Sigiriya: Site Details
The principal areas of Sigiriya are:
- Fresco Gallery
- Mirror Wall
- Lion's Platform
- The Palace on the Summit
- The Gardens of Sigiriya
Sensuous Celestial Nymphs
Fascinating amongst the pictorial art of Sigiriya are the glamorously sensuous paintings of feminine beauty. This was a daring endeavour by Kassapa, since Sri Lankan art was solely inspired by Buddhism at that time, a religion that preaches the cessation of lust to achieve everlasting happiness.
Of the original 500 or so frescoes, which vie with those in Ajanta in western India, only 21 remain. They are remarkably well preserved, as they are protected from the elements in a niche in the rock wall. In the style of Ajanta, the first drawing was done on wet plaster and then painted with red, yellow, green and black. Slightly smaller than life-size, they are seen in three-quarter profile. Their beauty can be best enjoyed when you examine the frescoes in detail, since there is a striking diversity in mood and personality, face and body, clothes and make up.
What were the real reasons for these paintings at Sigiriya? Whilst some have portrayed these figures as ladies in Kassapa's royal court in a devotional procession to the nearby shrine at Pidurangala, or representations of clouds and lightning moving about the peak of Mount Kailasa, the current consensus is that the figures are "portraits" of apsaras (celestial nymphs) and attendants above clouds - offering flowers, scattering petals or bathing - in keeping with south Indian traditions.
On the way to the Lion's Platform and beneath the gallery containing the frescoes is the Mirror Wall. This highly polished plaster wall, believed to have been coated with polished lime, egg white and honey, still has a reflective sheen, but only in a few areas not damaged by ancient graffiti.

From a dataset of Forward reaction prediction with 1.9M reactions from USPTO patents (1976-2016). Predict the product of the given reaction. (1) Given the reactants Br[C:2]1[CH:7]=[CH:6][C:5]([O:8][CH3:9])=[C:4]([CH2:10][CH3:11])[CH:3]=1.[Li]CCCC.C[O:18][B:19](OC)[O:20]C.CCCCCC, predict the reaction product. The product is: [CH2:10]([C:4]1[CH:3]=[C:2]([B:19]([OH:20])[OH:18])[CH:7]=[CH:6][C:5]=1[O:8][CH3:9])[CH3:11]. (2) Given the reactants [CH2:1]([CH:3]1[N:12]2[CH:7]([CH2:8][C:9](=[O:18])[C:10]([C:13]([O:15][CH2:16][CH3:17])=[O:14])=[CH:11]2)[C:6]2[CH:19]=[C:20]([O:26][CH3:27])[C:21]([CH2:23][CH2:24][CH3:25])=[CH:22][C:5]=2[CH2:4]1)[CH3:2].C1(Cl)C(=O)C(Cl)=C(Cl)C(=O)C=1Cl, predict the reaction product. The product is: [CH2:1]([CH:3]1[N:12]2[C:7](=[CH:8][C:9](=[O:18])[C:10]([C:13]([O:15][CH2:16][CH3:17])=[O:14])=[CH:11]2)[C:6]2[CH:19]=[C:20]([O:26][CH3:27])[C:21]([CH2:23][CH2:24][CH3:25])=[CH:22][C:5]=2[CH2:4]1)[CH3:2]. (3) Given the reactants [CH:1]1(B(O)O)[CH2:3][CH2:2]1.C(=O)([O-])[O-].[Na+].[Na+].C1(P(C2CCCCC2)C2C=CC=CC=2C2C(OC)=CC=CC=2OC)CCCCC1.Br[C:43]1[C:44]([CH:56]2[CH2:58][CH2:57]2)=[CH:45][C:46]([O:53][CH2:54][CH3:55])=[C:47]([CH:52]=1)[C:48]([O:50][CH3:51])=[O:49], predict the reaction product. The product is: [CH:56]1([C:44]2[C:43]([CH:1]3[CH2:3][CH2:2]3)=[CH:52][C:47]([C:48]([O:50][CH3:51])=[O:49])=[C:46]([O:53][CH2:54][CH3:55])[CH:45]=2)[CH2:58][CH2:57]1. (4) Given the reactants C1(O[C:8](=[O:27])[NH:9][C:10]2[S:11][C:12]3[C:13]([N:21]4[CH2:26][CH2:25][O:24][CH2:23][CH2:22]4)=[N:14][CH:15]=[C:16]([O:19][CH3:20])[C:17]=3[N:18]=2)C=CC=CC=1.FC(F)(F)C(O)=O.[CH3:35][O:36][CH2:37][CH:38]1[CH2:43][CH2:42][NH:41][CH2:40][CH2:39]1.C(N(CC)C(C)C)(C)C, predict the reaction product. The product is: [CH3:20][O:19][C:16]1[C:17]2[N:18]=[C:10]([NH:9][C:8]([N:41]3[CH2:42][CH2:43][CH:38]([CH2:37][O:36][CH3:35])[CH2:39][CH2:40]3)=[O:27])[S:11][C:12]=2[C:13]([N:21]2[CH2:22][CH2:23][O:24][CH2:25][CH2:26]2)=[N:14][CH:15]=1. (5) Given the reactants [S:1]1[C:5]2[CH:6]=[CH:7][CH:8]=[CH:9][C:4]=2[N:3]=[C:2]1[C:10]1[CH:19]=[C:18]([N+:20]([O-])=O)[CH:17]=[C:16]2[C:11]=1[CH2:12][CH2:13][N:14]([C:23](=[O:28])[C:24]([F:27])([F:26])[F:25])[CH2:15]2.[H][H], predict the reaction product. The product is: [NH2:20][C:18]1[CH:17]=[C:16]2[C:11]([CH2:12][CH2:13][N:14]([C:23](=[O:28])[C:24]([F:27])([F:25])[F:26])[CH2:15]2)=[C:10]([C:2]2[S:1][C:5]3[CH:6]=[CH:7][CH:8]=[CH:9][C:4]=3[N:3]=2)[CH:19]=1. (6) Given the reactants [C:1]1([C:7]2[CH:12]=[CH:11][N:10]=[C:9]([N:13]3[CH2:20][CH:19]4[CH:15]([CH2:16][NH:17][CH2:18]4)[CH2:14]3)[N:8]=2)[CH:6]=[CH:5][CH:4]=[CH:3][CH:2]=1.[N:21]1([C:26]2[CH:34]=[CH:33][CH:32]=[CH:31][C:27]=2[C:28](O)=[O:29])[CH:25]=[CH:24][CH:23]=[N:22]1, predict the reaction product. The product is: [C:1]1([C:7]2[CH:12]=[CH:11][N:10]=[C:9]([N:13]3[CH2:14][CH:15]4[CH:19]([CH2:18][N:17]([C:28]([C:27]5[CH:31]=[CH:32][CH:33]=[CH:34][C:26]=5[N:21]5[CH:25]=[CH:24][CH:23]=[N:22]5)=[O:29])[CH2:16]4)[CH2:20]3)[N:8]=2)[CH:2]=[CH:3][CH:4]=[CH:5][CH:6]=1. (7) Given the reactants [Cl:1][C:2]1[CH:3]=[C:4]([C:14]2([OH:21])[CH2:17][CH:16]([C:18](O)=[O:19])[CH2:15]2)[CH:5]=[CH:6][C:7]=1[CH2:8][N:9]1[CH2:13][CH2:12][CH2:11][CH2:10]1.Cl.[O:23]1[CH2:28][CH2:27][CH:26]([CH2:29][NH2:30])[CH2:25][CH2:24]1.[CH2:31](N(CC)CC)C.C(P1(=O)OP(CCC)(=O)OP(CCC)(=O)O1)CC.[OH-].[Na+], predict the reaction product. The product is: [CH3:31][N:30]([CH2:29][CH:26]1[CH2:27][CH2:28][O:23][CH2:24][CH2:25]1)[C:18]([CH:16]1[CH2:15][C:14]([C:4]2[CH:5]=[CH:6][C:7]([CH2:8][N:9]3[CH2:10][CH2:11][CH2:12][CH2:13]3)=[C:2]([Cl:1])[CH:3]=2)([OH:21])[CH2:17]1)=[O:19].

Scribbled on the surface of the Mirror Wall are nearly 1500 pieces of prose or poetry composed by the ancient visitors who flocked to Sigiriya from all over the island. These poems, which testify to the sightseers' appreciation of art and beauty, were mostly written between the 7th and 11th Centuries and are said to be Sri Lanka's oldest graffiti. Most of the graffiti is written in Sinhalese, but some of the poems are written in Sanskrit and Tamil.
Lion's Paws and Stairway to the Summit
Sigiriya rock fortress has a half-way stage at its northern end, where a large plateau offers rest and stalls selling refreshments.
The two enormous lion's paws are all that remains of the giant beast that gave the rock its name, for, incredible though it may seem, the entire rock was transformed into a mountainous lion by the addition of brick-built foreparts, stuccoed and presumably painted. There were originally steps leading between the paws and into the lion's mouth. The sheer audacity of the idea is breathtaking and the surviving paws themselves are of a scale to make you shudder. They are expressively moulded and intimidating in size. By building this sculpture Kassapa was certainly trying to intimidate his enemies, but at the same time he was also claiming his kingship over the "lion race" - the Sinhalese.
The Palace on the Summit
A Usurper's Pleasure Palace
Emerging from the jaws of the regal lion, now destroyed by the torrential downpours and gusty winds it has suffered over 15 centuries, you climb a staircase clinging to the side of the Lion Rock and arrive at the summit and the ruins of the palace.
A unique palace, with layout and ground plan clearly visible, it is strikingly different to those found in Anuradhapura and Polonnaruwa. Whilst the inner palace occupies the lower eastern sections, and the palace gardens cover the south, they all converge on a large and lovely rock-cut pool, probably used for water storage. There would have been the granite throne, dancing terraces, a small pool fed by rain water, drinking water tanks, sleeping quarters for the concubines, a small flower garden and precariously positioned platforms for guards.
There are still the foundations to the king's audience chamber and his anteroom. Once again, there is a huge throne in a semicircle where his advisors would sit - justice was swift and often brutal. Immediately below the audience chamber was another granite slab, which was the place of execution. Much of the construction is in brick, faced with lime plaster but there are sections built with limestone slabs which would have been carried up. The upper structures which have disappeared were probably wooden.
With thousands of marbled steps and walkways, this 1.2-hectare site is simply stunning and the panoramic views breathtaking.
The Gardens of Sigiriya
Water, Boulder and Terraced Gardens